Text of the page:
To taste a cheese isn’t simply to eat it. To really taste cheese, and learn about cheese, there’s a lot more involved than popping it into your mouth like those little Totino’s pizza bites and swallowing. It’s a process. And the cool thing about it is that once you start to really taste cheese, you start to learn a lot about yourself and what you like and dislike. The same can be said of wine. When I first started tasting wines, I thought it was totally ridiculous to hear people talk about how the wine smelled like cherries, stewed tomatoes or leather. Seriously? It’s wine. Or so I thought. You can really train your nose to smell all these things, and with cheese, you can do the same with your taste buds.
As I am sure you all know, your sense of taste is very connected to your sense of smell. The tongue itself is limited in what it can taste, but with smell, you can detect all kinds of nuances. It’s kind of awesome actually, to think that it’s two senses working together that make up an awesome experience. Another thing is that everyone’s palette is different, which is why some people like things others don’t. You may have had a horrible experience with say, mushrooms, and the smell of a more earthy cheese puts you over the edge. You’re not gonna like it. Like me, for instance – I don’t eat meat, so some of the washed rind cheeses smell a bit too much like meat for my liking.
So don’t feel as if you should like something that I like. And the words I use to describe things are totally pulled from my own experiences. So remember all of this is subjective. The most important thing is to be able to identify what you enjoy, so you can get more of it! Here are some guidelines for tasting, and we’ll use these as we go along in the future.
I’ll be posting my tasting notes, so if you want to try cheeses later on, you’ll have a reference point.
First and foremost, before we even start tasting, know that cheese should be at room temperature, and left out from the fridge for at least an hour before tasting. That way the flavors aren’t muted by the cold at all. It’s usually helpful to pick cheeses that are similar in some way, so you can start to detect differences. Maybe try cheeses made of the same milk but different ages, or different milks but the same category. I write everything down so I remember. Keep a notebook, or tasting cards somewhere.
1. Background: Get a background on the cheese, which will help you start to identify certain similarities in groups of cheeses. What country is this from? What type of milk is this made from? How long has it been aged? What family does this fall into (i.e. what kinds of bacteria or molds are influencing the cheese?)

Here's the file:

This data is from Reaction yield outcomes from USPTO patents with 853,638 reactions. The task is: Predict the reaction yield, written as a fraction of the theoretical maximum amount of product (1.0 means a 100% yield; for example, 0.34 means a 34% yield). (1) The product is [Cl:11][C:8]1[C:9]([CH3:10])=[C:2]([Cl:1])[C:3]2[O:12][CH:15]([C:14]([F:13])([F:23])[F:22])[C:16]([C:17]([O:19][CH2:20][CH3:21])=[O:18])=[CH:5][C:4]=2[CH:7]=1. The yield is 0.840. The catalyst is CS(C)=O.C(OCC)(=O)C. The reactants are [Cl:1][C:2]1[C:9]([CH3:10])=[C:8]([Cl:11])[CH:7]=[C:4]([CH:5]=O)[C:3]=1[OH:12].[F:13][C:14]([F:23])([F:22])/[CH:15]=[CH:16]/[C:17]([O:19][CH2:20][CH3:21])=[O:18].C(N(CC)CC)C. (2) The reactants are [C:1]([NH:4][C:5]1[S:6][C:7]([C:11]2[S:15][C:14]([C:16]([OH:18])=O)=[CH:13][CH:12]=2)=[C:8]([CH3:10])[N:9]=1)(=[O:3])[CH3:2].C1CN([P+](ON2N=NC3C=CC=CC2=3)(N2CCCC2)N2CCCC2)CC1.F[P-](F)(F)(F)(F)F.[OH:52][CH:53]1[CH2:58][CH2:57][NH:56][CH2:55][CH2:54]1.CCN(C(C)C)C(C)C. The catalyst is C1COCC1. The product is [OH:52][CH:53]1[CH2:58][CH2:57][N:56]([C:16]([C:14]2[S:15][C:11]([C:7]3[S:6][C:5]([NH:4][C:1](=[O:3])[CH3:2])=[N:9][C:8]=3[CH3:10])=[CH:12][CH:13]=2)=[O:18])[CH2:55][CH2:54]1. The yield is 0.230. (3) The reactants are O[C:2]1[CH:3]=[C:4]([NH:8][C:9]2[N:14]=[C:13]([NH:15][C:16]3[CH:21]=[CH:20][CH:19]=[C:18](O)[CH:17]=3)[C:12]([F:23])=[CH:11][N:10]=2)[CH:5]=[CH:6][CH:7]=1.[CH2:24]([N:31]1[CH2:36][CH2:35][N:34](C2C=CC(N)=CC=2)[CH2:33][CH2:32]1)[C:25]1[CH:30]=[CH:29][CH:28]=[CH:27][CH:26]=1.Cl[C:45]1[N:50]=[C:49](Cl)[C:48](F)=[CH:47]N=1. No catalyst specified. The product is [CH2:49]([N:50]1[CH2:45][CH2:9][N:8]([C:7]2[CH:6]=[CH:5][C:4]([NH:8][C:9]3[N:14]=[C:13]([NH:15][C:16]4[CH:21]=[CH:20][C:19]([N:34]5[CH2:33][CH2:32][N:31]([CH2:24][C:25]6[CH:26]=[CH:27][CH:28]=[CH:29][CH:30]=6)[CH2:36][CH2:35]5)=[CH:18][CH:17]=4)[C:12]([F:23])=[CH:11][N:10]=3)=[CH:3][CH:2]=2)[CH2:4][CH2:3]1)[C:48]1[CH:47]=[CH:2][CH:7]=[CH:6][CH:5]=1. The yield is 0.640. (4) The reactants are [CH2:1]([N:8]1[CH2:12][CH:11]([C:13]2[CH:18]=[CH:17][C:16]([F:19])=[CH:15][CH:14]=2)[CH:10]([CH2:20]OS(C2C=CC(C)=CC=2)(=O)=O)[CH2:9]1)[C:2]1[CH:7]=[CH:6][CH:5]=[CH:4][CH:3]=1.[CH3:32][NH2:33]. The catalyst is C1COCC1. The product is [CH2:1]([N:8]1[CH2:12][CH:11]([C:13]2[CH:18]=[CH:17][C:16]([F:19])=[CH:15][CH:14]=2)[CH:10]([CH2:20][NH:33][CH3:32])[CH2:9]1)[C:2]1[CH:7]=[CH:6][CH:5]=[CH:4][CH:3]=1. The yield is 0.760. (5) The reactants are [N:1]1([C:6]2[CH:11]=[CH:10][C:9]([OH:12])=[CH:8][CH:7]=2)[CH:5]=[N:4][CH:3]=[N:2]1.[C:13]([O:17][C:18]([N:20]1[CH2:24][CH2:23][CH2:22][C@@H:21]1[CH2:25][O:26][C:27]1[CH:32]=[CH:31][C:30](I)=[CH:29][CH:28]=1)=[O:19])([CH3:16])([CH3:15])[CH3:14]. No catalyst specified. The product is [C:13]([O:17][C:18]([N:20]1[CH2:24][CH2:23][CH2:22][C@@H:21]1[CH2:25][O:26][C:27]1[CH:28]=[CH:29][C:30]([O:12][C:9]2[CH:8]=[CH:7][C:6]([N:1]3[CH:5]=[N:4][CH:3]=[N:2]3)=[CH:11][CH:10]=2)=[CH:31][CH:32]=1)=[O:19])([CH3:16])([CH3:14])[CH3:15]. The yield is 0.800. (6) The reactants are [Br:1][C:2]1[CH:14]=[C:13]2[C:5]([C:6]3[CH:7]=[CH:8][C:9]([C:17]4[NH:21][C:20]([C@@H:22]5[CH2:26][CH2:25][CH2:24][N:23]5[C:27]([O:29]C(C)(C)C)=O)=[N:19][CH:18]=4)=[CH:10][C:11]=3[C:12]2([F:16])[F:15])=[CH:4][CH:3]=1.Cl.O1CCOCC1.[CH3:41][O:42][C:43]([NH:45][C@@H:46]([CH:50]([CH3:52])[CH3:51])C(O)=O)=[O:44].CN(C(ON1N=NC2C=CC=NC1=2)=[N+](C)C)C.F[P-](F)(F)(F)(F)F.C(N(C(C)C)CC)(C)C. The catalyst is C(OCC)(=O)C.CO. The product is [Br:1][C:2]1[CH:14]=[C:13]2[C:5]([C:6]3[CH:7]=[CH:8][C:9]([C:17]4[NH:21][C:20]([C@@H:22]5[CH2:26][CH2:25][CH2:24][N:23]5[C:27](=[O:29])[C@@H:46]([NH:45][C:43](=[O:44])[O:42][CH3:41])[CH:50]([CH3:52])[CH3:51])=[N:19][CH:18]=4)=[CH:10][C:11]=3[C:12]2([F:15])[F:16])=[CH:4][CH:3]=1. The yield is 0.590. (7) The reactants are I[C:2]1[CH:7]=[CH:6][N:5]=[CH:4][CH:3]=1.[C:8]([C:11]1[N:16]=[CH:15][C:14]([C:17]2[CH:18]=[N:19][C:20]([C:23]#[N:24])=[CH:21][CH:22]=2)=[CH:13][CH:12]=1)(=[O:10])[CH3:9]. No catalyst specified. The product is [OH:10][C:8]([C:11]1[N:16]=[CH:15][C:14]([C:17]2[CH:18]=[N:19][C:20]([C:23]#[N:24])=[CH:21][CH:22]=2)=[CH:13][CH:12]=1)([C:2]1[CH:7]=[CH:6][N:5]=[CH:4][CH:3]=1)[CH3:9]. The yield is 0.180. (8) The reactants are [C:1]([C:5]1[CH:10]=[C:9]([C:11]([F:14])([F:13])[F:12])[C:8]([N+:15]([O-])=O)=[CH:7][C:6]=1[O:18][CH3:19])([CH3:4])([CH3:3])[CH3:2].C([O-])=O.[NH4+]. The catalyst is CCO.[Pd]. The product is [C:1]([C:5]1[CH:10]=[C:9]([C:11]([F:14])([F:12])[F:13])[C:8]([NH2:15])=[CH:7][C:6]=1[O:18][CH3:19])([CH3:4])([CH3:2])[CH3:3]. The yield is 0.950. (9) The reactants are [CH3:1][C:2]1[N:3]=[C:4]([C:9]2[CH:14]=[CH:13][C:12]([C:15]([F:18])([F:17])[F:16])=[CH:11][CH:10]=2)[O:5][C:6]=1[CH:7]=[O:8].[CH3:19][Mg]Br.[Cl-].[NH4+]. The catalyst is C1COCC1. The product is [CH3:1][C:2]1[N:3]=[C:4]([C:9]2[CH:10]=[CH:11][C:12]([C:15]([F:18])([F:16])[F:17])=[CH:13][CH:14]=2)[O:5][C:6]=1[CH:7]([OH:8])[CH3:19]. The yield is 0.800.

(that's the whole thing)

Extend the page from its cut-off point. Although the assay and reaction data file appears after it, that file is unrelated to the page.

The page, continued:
2. Look at It: You want to look at the cheese first, obviously. But give it a good look, not just a glance. You want to notice the overall presence of the cheese – the whole package.
- Rind: Pay attention to the rind. What type of family does this fall into? What color is it? Does it look edible?
- Paste: Is the paste (the inside of the cheese, inside the rind) runny? Firm? What color is it? Is it glistening? Dull?
- Cream Line: The cream line is the line right inside the rind. It’s basically a sign of a ripening cheese. Is it runny? Thin? Thick?
3. Touch It: Pick it up, and see what you notice.
Some adjectives that may help: Crumbly, runny, dry, firm, sticky, smooth
4. Smell It: What does it smell like? I mean really, really smell like? What does it remind you of? You can use any adjective you want here. Smelly socks? Feet? Mushrooms? Wet Hay? No, you’re not going crazy. The easiest way to describe cheeses (and wines for that matter) are based on things that you are reminded of. They make it more real, and allow you to remember things better. These smells develop based on many things – what the animal that produced the milk ate, how and where the cheese was aged, the natural smells that the bacteria produces, the type of cheese, if its rind was washed – a ton of things.
Some adjectives that may help: earthy, musty, pungent, sweet, floral, fresh
5. Taste It:
Finally, taste it. But chew it up a little, and coat your tongue. Let it sit for a few seconds, and then swallow. Notice what you’re tasting. There are a few things to ask yourself: What does it feel like, and what does it taste like? How long does the flavor last in my mouth? Do I like the rind or not? What does the flavor remind me of?
Some adjectives that may help: (mouthfeel) buttery, chalky, smooth, soft, grainy, toothsome, spongy, squishy; (flavor) acidic, earthy, grassy, citrusy, clean, buttery
Side note: The question is always: “Should I eat the rind?” Yes if: it is a bloomy rind cheese (white, fluffy looking rind), if it has no rind (duh), if it seems like it’s okay to eat. No if: it’s foil. (If you had to think about that, I don’t know what to tell you…), if it smells like ammonia, if it’s very hard, if it’s waxy or weird. In all honesty, nothing is really going to kill you. But some stuff is just nasty to eat.
Okay, so here’s an example for you. My favorite cheese ever: Gruyère.
Country of Origin: Switzerland. Mountain cheese, from the Alps. Cooked and pressed cheese.
Type of Milk: Cow
Age: 10 months
2. Look at it:
Rind: Not edible. Thick. Dusty, thick, hard
Paste: Slightly yellow paste, natural rind, semi-hard
Cream Line: None
3. Touch It:
Touch: Slightly move-able, firm, slick
4. Smell It:
Smell: Delicious. :) Nutty
5. Taste It:
Taste: Nutty, sweet, mild, slightly salty, mouthfeel is slightly grainy